(WASHINGTON, DC) – The Trump
administration and the U.S. Department of Homeland Security unlawfully stripped
hundreds of thousands of aspiring Americans of their protections provided by a
2012 executive order, the U.S. Supreme Court ruled in a landmark decision
today. The Lawyers’ Committee filed an amicus brief in the case. The following are statements
from experts at the Lawyers’ Committee for Civil Rights Under Law.
“For hundreds of thousands of aspiring Americans nationwide, today is a reminder about the powerful role of the Administrative Procedure Act in serving as a check on this administration’s reckless attempts to swiftly eliminate critical policies put in place during prior administrations. The Trump administration rushed to abandon carefully adopted policies and long-standing rules in ways intended to harm marginalized communities and undermine civil rights. The Court’s ruling makes clear that this administration is not above the law.”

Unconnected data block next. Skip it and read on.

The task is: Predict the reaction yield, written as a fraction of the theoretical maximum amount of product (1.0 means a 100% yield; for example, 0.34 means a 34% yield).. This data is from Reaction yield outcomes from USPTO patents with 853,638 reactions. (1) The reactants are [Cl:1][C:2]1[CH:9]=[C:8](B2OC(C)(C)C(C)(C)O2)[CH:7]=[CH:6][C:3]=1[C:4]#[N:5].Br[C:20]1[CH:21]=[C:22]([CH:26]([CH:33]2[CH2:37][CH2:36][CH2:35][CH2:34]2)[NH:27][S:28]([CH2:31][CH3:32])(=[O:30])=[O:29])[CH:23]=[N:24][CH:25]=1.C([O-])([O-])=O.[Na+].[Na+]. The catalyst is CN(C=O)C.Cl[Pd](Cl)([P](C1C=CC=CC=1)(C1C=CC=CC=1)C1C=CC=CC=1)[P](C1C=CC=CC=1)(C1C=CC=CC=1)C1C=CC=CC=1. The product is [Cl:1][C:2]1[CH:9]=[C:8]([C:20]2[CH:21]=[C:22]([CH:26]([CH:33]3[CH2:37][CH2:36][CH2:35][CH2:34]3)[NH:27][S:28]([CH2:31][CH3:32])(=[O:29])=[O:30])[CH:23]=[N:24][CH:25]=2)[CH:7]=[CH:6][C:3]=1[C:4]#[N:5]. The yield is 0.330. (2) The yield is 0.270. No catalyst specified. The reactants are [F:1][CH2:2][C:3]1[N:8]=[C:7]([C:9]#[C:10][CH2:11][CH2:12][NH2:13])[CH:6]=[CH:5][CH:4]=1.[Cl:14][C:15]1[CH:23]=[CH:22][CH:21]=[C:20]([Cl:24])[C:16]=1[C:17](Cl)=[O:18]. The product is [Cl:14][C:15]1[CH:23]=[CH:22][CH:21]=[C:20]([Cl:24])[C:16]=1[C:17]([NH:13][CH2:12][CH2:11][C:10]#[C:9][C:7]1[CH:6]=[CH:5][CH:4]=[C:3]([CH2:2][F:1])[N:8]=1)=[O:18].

– Kristen Clarke, president and executive director, Lawyers’ Committee for Civil Rights Under Law
“Today’s ruling signifies a human rights victory for Dreamers and their families. Though the work to protect our Dreamers is far from over, this ruling sends a clear signal to the Trump Administration and others who seek to hurt Dreamers that they should not stand in the way of justice and equity for all.”
– Dariely Rodriguez of the Lawyers’ Committee for Civil Rights Under Law
About the Lawyers’ Committee for Civil Rights Under Law – The Lawyers’ Committee for Civil Rights Under Law, a nonpartisan, nonprofit organization, was formed in 1963 at the request of President John F. Kennedy to involve the private bar in providing legal services to address racial discrimination. Now in its 56th year, the Lawyers’ Committee for Civil Rights Under Law is continuing its quest to “Move America Toward Justice.” The principal mission of the Lawyers’ Committee for Civil Rights Under Law is to secure, through the rule of law, equal justice for all, particularly in the areas of criminal justice, fair housing and community development, economic justice, educational opportunities, and voting rights.